Petiquette: Why You Shouldn't Pet a Service Dog
If a dog is working, experts say, don’t distract him. Plus: 5 other working dog no-no’s
You like to think of yourself as the “dog whisperer” of your neighborhood, greeting canines on the street, on the train, in other public places. But when you spot an adorable guide, hearing or service dog, you’re all fur-klempt. What are you supposed to do?
We asked the advice of Toni and Ed Eames, the creators of the International Association of Assistance Dog Partners, a nonprofit group that represents people partnered with helper dogs. The Eames, who are both blind and use assistance dogs, say the proper way to react to one of these pups is not to react at all.
“These dogs are working and they need to concentrate,” explains Toni. “They’re in their working clothing as we call it – harnesses, backpack, vests – and so their partners want them to keep their concentration.”
Reaching out, touching the dog, calling to it, whistling, or feeding the dog are “absolute no-nos,” the Eames say. “Some dogs are on very special diets, and feeding them can create major problems for the disabled partner,” Toni says.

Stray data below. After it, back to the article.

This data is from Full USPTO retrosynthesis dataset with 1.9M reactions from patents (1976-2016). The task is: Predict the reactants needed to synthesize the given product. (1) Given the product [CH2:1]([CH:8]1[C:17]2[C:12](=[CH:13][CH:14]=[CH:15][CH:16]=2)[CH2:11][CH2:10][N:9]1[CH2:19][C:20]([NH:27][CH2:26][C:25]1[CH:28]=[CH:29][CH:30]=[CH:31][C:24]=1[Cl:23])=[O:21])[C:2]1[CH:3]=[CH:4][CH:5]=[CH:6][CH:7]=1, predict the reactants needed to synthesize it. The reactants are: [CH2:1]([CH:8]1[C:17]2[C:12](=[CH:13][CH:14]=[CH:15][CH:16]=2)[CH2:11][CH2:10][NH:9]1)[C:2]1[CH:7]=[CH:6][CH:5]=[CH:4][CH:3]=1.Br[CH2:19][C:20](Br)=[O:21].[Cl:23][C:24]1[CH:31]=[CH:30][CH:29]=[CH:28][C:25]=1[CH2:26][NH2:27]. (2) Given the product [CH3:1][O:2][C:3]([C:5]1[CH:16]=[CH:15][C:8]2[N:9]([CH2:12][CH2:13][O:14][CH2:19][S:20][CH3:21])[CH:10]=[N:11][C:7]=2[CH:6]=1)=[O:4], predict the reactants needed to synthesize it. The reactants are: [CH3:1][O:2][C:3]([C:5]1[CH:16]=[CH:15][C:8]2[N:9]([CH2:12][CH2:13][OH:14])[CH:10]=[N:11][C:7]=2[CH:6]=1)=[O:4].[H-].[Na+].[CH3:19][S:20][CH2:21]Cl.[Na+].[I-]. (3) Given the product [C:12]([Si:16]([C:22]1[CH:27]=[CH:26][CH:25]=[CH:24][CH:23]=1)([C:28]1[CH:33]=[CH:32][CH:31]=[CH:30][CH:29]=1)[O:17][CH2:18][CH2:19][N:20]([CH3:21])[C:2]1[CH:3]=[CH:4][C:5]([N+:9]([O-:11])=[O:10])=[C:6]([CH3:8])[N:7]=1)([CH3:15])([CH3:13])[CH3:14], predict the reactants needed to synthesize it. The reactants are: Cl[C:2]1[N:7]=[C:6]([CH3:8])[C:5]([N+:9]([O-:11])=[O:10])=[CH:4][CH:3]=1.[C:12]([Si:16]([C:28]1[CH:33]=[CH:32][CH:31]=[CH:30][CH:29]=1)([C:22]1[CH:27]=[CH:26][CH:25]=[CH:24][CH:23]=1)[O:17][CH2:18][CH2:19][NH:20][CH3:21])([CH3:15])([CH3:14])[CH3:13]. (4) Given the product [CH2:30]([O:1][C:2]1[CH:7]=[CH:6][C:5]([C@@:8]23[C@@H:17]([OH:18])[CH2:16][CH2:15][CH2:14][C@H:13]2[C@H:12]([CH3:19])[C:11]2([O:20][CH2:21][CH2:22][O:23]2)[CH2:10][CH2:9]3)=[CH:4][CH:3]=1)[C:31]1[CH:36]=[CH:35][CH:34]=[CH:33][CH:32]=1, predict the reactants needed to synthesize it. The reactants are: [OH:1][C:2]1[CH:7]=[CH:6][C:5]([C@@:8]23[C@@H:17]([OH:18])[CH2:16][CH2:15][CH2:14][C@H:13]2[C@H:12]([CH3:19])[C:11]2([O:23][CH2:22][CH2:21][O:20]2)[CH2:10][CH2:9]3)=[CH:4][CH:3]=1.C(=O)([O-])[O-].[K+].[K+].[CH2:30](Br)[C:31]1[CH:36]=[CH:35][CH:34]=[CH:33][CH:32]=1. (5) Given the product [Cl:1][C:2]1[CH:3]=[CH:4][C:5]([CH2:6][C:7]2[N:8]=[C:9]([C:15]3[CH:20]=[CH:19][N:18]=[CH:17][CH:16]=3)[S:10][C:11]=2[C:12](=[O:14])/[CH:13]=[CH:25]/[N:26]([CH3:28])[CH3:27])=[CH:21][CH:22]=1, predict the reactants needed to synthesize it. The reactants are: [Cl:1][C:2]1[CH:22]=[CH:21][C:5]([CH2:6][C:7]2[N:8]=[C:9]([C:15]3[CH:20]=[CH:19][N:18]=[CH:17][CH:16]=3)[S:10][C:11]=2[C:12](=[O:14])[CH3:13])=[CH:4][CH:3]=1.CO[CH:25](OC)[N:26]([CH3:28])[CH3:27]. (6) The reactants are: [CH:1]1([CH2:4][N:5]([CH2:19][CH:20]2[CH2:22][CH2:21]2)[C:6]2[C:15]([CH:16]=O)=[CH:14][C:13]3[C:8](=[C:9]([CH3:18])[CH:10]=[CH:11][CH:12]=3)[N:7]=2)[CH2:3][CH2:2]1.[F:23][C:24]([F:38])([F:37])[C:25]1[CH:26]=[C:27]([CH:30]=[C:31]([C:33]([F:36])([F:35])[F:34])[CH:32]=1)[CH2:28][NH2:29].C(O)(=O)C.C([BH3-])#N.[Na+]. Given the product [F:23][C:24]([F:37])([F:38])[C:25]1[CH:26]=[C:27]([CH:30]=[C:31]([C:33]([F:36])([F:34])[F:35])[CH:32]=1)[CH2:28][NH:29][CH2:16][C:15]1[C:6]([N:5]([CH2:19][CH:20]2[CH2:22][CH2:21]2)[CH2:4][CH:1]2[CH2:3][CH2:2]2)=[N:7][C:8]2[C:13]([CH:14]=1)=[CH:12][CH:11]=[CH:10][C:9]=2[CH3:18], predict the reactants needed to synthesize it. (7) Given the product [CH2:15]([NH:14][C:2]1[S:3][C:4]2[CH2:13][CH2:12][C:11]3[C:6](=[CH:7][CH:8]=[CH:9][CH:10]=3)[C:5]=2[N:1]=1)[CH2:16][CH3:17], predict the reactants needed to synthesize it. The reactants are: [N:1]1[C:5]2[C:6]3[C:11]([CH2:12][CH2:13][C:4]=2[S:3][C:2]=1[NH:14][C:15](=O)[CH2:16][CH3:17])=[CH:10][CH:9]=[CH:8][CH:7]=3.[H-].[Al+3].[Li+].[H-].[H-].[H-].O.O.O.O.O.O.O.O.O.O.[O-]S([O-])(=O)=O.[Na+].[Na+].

It’s also important that you avoid eye contact with a service dog. “An example I give when I talk to kids groups is: Let’s say I’m on the second floor of the mall, and at that moment, you choose to talk to my dog or call to her or make eye contact. And the dog doesn’t stop at the top of the stairs,” she says. “My life is in danger. My health in danger.”
And while it’s never appropriate to pet an assistance dog without permission, Toni says some people may allow you to do so. So what’s the best way to greet a person with an assistance dog? “The proper way is to talk to the person,” says Toni. “Introduce yourself, not so much putting the dog first, but the person first.”
How would you deal with this situation? Leave your suggestion in the comments below!
Do you have a Petiquette dilemma you’d like to share? Email us at firstname.lastname@example.org!
More Petiquette on PEOPLE Pets:
Hey, Dog Walkers, Keep It on a Short Leash!